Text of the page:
At first, Bruno Mars seemed an unlikely pop star. There he was, suddenly, in the summer of 2010: a pint-sized, fedora-wearing, ex-Elvis impersonator born Peter Hernandez, his stage name partially derived from an Italian wrestler known for his smothering bear-hug. He started as a successful songwriter with the absurdly named three-man production team the Smeezingtons (the brains behind Cee Lo's "Fuck You"), but found mainstream solo success thanks to a pair of hook-slinging guest-vocal spots on pop cuts ("Nothin' on You," "Billionaire") from B-level rappers (B.o.B, Travie McCoy). That he subsequently scored his own No.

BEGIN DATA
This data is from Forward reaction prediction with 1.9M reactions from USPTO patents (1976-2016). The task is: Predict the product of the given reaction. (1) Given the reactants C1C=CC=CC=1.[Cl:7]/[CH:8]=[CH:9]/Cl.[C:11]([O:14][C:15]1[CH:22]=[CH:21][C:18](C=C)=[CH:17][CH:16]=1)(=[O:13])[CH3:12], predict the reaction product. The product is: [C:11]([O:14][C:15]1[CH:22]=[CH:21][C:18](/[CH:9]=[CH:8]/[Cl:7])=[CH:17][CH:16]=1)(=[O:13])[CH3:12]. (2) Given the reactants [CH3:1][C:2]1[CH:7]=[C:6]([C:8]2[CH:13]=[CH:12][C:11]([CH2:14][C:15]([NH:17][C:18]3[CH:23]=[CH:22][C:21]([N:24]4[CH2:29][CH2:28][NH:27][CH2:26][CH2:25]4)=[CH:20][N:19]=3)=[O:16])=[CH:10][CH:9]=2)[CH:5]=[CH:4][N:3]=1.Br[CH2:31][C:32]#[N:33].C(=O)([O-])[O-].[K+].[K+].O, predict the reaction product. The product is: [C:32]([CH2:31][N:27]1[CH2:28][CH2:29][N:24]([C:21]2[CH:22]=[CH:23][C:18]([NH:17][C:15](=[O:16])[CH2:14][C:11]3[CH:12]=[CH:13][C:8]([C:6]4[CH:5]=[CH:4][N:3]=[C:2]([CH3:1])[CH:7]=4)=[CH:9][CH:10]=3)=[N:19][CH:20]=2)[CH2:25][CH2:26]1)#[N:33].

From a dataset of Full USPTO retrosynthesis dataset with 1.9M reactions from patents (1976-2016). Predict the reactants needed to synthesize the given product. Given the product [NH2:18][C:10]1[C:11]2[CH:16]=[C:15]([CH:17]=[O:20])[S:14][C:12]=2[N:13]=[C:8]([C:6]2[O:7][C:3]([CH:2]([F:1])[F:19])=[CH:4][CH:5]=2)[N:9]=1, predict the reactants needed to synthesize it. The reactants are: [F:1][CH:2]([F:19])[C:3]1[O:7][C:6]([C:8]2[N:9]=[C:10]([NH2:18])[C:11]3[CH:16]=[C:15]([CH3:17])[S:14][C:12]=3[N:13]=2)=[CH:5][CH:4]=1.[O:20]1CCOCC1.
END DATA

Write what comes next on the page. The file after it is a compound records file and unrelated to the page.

"This is gonna be a long night," Mayer Hawthorne said to the packed crowd at Webster Hall Thursday night after set-opener "Your Easy Lovin' Ain't Pleasin' Nothin'," a knee-shaking nod to the Temptations. Flashing a cheeky grin as light reflected off his thick-framed Buddy Holly spectacles, he then confessed, "I got goosebumps. I mean, c'mon, it's New York City." True. But any anxiety the 31-year-old Hawthorne (born Andrew Mayer Cohen) harbored on the opening date of his U.S. tour quickly dissipated into the curtain behind him and his four-piece band, the County. The singer, a leader in the recent White Soul Boy Invasion with his SPIN-approved debut album, A Strange Arrangement, strutted around center-stage with tambourine in-hand, wooing the audience with vintage Motown melodies delivered with confidence and silky-smooth style. He dressed the part, too.